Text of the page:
Indian operator Bharti wants slice of Google and Facebook’s revenue pie

Indian operator Bharti wants slice of Google and Facebook’s revenue pie

Indian operator Bharti Airtel has raised the prickly issue of net neutrality with social networks, after a senior executive at the telecom giant claimed that Web-based companies should share revenues in exchange for using operators’ expensive infrastructure.

Speaking to The Hindu’s Business Line supplement, Jagbir Singh, Director of Network Services Group, called the situation “unfair” and revealed that Facebook, Twitter and Google account for nearly 40 percent of its overall data traffic:

Today, Google, Yahoo! and others are enjoying at the cost of network operator. We are the ones investing in setting up data pipes and they make the money. There is interconnection for voice then why not for data.

Network is capital intensive, we have to pay for spectrum and voice revenue is coming down. At the same time, companies like Google, which have not invested more than a few billion dollars, are enjoying valuations that are ten times that of a traditional telecom player. It’s an unfair game.

They are completely bypassing the telecom operator. There should be a fair revenue share

The argument isn’t new but the comments from Bharti — which has 250 million subscribers worldwide, 183 million of which are in India — are among the more explicit from an operator.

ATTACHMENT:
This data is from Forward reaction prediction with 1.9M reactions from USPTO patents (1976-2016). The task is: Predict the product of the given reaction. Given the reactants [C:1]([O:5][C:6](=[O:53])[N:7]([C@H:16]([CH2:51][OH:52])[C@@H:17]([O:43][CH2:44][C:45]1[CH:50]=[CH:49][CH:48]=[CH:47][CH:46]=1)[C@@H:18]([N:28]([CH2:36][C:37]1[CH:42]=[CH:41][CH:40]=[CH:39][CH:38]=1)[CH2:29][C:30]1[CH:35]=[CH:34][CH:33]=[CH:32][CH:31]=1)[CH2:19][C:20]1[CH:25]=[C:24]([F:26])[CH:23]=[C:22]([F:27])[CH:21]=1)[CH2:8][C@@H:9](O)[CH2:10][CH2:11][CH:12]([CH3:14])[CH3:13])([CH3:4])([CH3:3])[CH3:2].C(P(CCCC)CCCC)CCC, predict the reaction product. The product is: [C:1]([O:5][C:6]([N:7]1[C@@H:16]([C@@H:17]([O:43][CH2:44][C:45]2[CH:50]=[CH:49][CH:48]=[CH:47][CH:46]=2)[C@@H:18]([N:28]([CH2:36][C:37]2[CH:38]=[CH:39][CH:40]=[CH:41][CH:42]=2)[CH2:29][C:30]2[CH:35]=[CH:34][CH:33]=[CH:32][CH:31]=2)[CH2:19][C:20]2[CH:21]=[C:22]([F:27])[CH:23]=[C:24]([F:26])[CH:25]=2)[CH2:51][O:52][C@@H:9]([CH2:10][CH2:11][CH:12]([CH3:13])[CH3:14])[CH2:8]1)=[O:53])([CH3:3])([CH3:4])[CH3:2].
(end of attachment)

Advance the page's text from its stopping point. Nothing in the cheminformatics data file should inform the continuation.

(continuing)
Net neutrality is a growing issue across a number of countries worldwide, particularly those in which mobile Internet usage is catching (or has already overtaken) that of the fixed-line Web.

To that point, India’s mobile Internet traffic looks set to pass fixed-line by the end of the year, which — thanks to increased sales of Web-enabled phones — will continue to place increased pressure on the country’s networks.

However, in Korea, where network infrastructure and adoption is somewhat more advanced than Japan, the situation has already resulted in Web-based service being throttled by operators fearful of the additional strain and competition over revenue streams.

It remains to be seen how things will develop in India, particularly as initial 4G rollouts — which Bharti kicked off — remain limited to dongles, with mainstream traction (and support for 4G-devices) unlikely for another year or two.

Bharti recently showed its keenness to link up with Web players when it agreed to a deal to pre-load Opera’s mobile browser onto devices across its global network, which covers 17 countries.

Image via Flickr / Zabethanne

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